Generating HDR for the YouTube generation17 September 2017
Shooting HDR is getting easier, but making it viewable still presents difficulties. However, anyone uploading to YouTube in HDR should find it easier soon, provided they use Atomos recorders.
Atomos has worked with YouTube’s development team to showcase HDR production and make it easier to upload either PQ or HLG in UHD or 4K. Together they have implemented a set of parameters for HDR signals for set-top boxes, gaming consoles and TV sets, and Atomos has defined a header structure compatible with YouTube from its ProRes files so YouTube’s servers will correctly encode it. They hope this will go forward as a standard.
Users of its 7-inch recorder/monitors or 19-inch Sumo will soon be able to select Log mode, apply a transform and set a destination. They could choose PQ/BT.2020 or HLG before starting to record, and as soon as they close the file, the QuickTime wrapper will encase all the parameters YouTube expects for HDR.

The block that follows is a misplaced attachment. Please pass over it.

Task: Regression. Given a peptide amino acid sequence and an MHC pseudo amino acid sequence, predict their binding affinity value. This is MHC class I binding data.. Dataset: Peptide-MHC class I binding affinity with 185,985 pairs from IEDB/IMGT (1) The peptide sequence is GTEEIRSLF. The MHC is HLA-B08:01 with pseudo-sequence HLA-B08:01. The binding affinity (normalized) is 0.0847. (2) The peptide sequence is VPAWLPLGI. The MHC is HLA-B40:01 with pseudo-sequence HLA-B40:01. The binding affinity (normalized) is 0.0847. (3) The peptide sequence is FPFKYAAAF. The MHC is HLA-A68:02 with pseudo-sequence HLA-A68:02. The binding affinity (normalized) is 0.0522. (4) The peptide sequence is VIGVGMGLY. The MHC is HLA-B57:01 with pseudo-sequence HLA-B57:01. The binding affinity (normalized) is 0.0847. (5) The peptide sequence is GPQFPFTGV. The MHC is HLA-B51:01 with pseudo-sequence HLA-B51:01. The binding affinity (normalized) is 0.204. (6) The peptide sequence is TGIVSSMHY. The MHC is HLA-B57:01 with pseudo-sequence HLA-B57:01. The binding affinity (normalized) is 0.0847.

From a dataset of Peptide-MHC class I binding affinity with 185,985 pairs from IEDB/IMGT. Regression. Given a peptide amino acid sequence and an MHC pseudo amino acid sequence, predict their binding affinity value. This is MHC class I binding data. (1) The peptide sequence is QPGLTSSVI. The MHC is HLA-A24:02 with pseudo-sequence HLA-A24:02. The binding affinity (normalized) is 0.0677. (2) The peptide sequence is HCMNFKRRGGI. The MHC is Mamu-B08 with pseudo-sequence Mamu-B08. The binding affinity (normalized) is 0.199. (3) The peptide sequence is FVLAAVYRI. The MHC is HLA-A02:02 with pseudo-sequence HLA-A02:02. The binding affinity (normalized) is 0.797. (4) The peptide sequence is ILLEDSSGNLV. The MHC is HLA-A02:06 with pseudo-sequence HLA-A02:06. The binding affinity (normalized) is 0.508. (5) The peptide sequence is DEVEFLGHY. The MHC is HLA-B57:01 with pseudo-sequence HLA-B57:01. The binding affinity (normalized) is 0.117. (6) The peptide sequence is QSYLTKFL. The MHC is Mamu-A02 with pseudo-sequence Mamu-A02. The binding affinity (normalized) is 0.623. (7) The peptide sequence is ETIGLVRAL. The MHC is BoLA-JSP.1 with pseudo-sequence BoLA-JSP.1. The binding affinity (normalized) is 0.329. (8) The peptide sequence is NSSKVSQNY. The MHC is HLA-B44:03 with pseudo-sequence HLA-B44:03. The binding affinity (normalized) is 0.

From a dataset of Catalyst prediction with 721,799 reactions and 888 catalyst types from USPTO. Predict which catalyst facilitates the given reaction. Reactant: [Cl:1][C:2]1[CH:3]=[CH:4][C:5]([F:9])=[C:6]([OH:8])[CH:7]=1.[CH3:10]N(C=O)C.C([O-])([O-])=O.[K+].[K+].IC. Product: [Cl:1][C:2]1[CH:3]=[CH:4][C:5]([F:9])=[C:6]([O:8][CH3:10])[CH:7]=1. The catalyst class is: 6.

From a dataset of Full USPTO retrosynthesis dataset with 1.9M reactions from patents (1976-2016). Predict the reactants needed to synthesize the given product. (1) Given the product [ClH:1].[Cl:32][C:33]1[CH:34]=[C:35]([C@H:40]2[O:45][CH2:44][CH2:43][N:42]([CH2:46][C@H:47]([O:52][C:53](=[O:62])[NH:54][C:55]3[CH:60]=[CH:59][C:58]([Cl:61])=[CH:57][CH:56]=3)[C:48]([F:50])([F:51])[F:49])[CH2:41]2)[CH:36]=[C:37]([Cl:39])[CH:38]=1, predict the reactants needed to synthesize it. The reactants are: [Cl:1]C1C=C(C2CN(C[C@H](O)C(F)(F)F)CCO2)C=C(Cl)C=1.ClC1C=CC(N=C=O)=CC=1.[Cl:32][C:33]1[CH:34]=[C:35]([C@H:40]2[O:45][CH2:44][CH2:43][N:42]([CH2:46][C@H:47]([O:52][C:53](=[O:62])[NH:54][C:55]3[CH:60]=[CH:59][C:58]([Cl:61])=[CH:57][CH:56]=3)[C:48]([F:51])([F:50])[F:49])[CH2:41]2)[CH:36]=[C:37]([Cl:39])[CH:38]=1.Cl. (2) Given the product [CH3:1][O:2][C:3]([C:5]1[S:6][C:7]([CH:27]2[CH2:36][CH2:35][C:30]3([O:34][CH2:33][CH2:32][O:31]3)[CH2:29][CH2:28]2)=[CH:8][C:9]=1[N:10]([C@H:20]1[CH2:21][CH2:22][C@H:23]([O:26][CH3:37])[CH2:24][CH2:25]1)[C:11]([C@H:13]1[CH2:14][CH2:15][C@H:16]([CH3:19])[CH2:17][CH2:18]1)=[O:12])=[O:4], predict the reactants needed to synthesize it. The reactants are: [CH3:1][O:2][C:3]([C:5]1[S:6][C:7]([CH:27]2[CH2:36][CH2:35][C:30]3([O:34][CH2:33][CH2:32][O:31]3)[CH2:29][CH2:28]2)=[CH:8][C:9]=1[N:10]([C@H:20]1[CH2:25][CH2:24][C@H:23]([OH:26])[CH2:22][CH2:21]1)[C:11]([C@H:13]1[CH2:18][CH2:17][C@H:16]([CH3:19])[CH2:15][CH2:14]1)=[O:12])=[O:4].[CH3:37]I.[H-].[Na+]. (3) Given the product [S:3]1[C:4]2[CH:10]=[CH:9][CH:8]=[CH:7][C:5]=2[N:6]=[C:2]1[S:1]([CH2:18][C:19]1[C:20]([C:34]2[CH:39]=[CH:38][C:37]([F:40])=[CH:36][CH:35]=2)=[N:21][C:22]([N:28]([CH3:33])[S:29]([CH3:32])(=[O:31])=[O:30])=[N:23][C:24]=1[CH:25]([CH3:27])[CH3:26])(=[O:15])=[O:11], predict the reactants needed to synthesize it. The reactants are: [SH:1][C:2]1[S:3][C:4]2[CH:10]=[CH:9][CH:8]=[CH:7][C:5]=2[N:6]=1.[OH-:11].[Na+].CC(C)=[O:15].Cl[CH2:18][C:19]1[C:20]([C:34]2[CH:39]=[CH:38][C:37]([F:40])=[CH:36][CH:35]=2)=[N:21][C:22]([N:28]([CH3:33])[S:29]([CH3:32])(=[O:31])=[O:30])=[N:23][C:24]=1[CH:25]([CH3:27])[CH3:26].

This will help make HDR easy to use. “Prior to this, the workflow has been very cumbersome and complicated, requiring HDR mastering and authoring,” said Mark Naidoo, head of marketing, Atomos (pictured).
The system will detect if the playout device is HDR capable, and if not, it does a transform to Rec.709 and shows the HDR as best as it can in SDR, “and they’ve actually nailed it – it looks incredible,” he said.
Naidoo sees this as gaining huge traction in gaming, where users capture their game play, upload the file to YouTube, and their subscribers can play it back in HDR. He believes it will also be popular for live recording and low-budget productions, but “gaming is the biggest thing on the internet and a lot of viewing on YouTube is game play.”
Stand Number: 11.D25/11.D15